by Robert K. Sall
In performing legal services, lawyers are called upon to make a myriad of judgment calls concerning which strategies to pursue, claims or defenses to assert, or legal paths to follow. Reasonable lawyers may differ in the exercise of such judgment. But when does making the wrong call lead to liability, and when is a lawyer who makes the wrong judgment call immune from liability? This article examines those questions.
A lawyer’s duties to his or her client are established by the Rules of Professional Conduct which, along with statutes and general principles relating to fiduciary relationships, help to define the scope of a lawyer’s professional duties. Mirabito v. Liccardo, 4 Cal. App. 3d 41, 45 (1992). California’s comprehensive new Rules of Professional Conduct took effect on November 1, 2018. Rule 1.1(b) defines competence in the performance of legal services as requiring the lawyer “to apply the (i) learning and skill, and (ii) mental, emotional and physical ability reasonably necessary for the performance of such service.” If the lawyer does not have sufficient learning and skill when the legal services are undertaken, Rule 1.1(c) allows the lawyer to satisfy the duty of competence by (i) acquiring sufficient learning and skill before performance is required, (ii) associating with or professionally consulting another lawyer whom the lawyer reasonably believes to be competent, or (iii) referring the matter to another lawyer reasonably believed to be competent. It is a violation of Rule 1.1(a) for a lawyer to intentionally, recklessly, with gross negligence or repeatedly fail to perform legal services with competence.
In a legal malpractice action, CACI Jury Instruction No. 600 (as appropriately modified) guides juries with respect to the standard of care. It provides:
A lawyer is negligent if he or she fails to use the skill and care that a reasonably careful lawyer would have used in similar circumstances. This level of skill, knowledge and care is sometimes referred to as the “standard of care.” You must determine the level of skill and care that a reasonably careful lawyer would use in similar circumstances based only on the testimony of expert witnesses including [name of defendant].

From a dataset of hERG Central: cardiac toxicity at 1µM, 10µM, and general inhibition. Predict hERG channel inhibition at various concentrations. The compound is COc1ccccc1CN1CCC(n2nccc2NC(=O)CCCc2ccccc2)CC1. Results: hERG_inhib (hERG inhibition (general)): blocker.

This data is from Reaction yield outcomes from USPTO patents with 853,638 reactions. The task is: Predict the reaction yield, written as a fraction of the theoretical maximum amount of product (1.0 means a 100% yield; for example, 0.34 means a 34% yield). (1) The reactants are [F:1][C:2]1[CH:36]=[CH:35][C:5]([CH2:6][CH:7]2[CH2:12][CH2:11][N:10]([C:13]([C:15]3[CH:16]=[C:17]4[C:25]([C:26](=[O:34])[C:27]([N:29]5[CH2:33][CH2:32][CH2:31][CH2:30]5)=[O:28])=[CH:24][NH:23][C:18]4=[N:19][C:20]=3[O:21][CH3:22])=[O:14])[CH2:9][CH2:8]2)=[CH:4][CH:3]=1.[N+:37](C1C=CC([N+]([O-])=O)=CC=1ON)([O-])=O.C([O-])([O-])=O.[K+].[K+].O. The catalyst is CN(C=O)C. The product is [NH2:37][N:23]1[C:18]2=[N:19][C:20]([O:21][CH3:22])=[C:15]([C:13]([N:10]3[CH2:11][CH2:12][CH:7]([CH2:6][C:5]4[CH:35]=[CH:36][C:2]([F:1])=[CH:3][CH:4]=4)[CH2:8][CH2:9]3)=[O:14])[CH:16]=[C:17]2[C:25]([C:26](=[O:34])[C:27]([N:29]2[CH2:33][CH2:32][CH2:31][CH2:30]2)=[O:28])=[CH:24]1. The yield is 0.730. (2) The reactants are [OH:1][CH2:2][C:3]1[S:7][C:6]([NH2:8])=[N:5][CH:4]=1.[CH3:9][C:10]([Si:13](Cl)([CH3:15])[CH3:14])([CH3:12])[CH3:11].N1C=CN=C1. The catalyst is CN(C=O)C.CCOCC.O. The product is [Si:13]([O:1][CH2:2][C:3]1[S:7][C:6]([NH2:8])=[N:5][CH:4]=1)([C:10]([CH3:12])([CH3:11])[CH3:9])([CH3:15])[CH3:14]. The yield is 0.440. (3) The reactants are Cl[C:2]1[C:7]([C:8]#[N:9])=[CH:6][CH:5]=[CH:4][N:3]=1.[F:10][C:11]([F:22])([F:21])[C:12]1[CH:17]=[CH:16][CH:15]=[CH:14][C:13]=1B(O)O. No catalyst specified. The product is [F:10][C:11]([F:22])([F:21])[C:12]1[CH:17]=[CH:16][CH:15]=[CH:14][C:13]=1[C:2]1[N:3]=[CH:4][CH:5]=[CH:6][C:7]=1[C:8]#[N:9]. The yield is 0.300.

A reasonably careful lawyer would perform legal services with competence as defined in our professional rules. Lawyers practicing in California are required to adhere to the rules as minimum standards of professional conduct. However, these rules are intended to establish standards for purposes of discipline and were not designed to be the basis for civil liability. Thus, a lawyer’s violation of a rule does not itself give rise to a civil cause of action either for enforcement of a rule or for damages that may result from a lawyer’s failure to comply with the rule. Violation of an ethics rule may, however, be evidence of a breach of a lawyer’s fiduciary duties or other substantive legal duties in a civil, non-disciplinary context. See Rule 1.0, Cmt 1.
The elements of proof in a legal malpractice action require the plaintiff to establish that the lawyer’s conduct in question fell below the standard of care and resulted in damage to the client. Proof of the standard of care and its violation is usually supplied by expert testimony. Lipscomb v. Krause, 87 Cal. App. 3d 970, 975 (1978) (affirming grant of nonsuit where the plaintiff failed to present expert testimony to establish the standard of care). In most cases, expert testimony is necessary to establish the elements of duty and breach of duty because the professional standard and the level of required skill is not a matter of general knowledge and can only be supplied by expert testimony. Lysick v. Walcom, 258 Cal. App. 2d 136, 156 (1968).
When does a lawyer fail to meet the standard of care? Performance that will satisfy the standard of care may vary widely. Legal services often involve analysis of complex and varied issues that will present many options. Reasonable lawyers are bound to take different approaches in formulating strategic and tactical decisions. Lawyers routinely advise their clients of the risks of taking particular courses of action and the reasonably available alternatives to achieve their goals. In determining whether a lawyer has “met the requisite degree of competence” in handling a legal matter, “the crucial inquiry” is whether the lawyer’s advice “was so legally deficient when it was given that he [or she] may be found to have failed to use ‘such skill, prudence, and diligence as lawyers of ordinary skill and capacity commonly possess and exercise in the performance of the tasks which they undertake.’” Smith v. Lewis, 13 Cal. 3d 349, 356 (1975) (quoting Lucas v. Hamm, 56 Cal. 2d 583, 591 (1961)).
A closer look at Smith is instructive on the standard of care. Smith involved a legal malpractice claim against a family lawyer who failed to assert in a dissolution action the wife’s rights to an interest in her husband’s military career retirement benefits. The defendant lawyer’s testimony at trial established that previously he assumed the husband’s retirement benefits were not subject to community property treatment in the division of property. Smith, 13 Cal. 3d at 358, n.7. The defendant lawyer asserted that his conduct did not fall below the standard of care because, at the time, substantial uncertainty existed in the law with respect to whether military retirement benefits would be treated as community property. It could properly have been argued that the client had an interest in her husband’s vested retirement benefits, or alternatively, that those benefits were separate property belonging entirely to the husband. However, the defendant had failed to conduct any research and did not discuss the matter with his client. Id.